The Washington Times-Herald

November 11, 2012

Some thoughts on Tuesday

By Nate Smith
Washington Times Herald

WASHINGTON — Like many in the political world, Tuesday’s election was an eye opener for me and gave me insights not just nationally but locally as well. I have several opinions to share, starting with the largest race in Daviess County, the Eighth District race.

When Dave Crooks started talking to me over a year ago about getting into the race, I thought he was nuts. The idea of running for Congress is romantic, but the actual logistics is something different. It’s a lot of rubber chicken dinners, parades, fairs and phone calls upon phone calls.

Not to mention the multi-million dollar operation one has to start, from scratch. I knew if there was anyone who could do it, it was Dave.

And although it was not the night the Crooks family wanted at the Washington Moose, it was still a good fight. According to their internal numbers, (By the way, Congressman Larry Bucshon’s were different) Crooks was gaining on the incumbent and with good turnout, he would have a shot.

Then, the Super PACs came in. A lot has been made on Super PAC money being inconsequential in the presidential race, but in the eighth and similar districts, the ads worked.

I can’t honestly say if the estimated $1 million in Super PAC ads won the election for Bucshon. The Republican said and done the right things with voters and campaigned well. The campaign might not have needed it, but someone in the GOP hierarchy was spooked enough to send funds to the district.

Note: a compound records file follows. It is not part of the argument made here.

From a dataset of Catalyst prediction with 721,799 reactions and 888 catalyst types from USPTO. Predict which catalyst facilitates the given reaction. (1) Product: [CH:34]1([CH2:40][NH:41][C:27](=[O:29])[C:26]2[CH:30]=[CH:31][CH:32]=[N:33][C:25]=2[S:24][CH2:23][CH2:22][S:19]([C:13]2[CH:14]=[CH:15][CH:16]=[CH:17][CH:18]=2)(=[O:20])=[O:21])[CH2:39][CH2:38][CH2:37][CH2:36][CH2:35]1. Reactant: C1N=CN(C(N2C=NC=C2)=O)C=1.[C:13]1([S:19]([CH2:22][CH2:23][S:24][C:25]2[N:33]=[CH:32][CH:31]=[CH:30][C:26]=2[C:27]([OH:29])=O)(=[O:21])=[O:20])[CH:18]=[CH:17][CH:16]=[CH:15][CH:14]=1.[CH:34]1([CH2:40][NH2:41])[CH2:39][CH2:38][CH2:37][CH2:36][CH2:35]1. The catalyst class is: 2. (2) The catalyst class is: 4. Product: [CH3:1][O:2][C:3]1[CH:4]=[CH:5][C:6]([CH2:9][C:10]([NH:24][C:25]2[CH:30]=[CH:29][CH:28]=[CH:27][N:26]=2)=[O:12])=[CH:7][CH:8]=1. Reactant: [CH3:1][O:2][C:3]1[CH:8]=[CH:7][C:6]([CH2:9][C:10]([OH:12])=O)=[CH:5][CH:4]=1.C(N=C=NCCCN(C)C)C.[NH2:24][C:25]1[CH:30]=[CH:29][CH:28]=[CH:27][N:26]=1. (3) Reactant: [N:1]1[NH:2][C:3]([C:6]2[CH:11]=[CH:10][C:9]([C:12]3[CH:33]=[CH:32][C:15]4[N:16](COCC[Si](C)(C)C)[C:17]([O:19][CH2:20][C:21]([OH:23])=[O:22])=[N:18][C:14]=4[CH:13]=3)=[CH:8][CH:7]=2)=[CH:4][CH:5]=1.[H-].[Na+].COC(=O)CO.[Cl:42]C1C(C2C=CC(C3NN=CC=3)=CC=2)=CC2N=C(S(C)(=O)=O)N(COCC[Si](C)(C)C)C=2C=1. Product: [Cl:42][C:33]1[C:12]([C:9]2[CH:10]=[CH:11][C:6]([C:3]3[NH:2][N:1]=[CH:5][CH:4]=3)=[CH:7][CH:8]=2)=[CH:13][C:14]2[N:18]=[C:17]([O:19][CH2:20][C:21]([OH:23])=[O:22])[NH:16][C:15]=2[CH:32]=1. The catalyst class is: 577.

That might be the legacy of the Crooks campaign. The campaign was one of the best funded enterprises, raising $1 million of its own against Bucshon and it came close enough. Bucshon’s convincing win should give future competitors pause and be something he should be proud of.

But some of Bucshon’s contemporaries in the Republican party will have some searching to do. With the Obama coalition amassed for the convincing (Yes, it was convincing.) win over Mitt Romney, the GOP has to really work with those who are not just white and supposedly pay taxes.

And the Tea Party is now dead. Just look at right here and Senate candidate Richard Mourdock. Mourdock is a good friend of Daviess County and has been here several times before he ran for Senate.

He gave it a good shot, but Mourdock shot himself in his own foot with the rape and its intention from God comment. It is comments like these that come from attitudes of non-compromise that doomed Mourdock and the Tea Party.

The Right to Life movement must also take heed. If it wants a further seat at the table, it must move away from these second-tier candidates like Mourdock that will invoke their all-or-nothing mantra and accept compromise on exceptions.

But Mourdock wasn’t the only candidate with local ties to embarrass himself. John Gregg did a pretty good job of that. For some reason, Gregg and his staff thought he was Andy Griffith running for governor and ran commercials about the Blue Bird and his mom’s hair salon. No one remembered the good he has done while speaker or a university president.

All Gregg really had to do was talk about his opponent’s  extreme views and he had a shot. Instead, he went to Mayberry. Embarrassing, really.

That leads us back to Crooks. Of all the local politicians to lose on Tuesday, he came off the best.

He fought the good fight and has no regrets. I’m proud of my friend for the job he did.

Someday, I can tell my kids of the campaign my friend made for Congress. How he worked hard, but in the end, didn’t make it.

Of course I’m going to use the line “They were so scared, they had to spend a million dollars to keep him away.”

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Nate Smith can be reached at nsmith@washtimesherald.com or on twitter at NateSmithWTH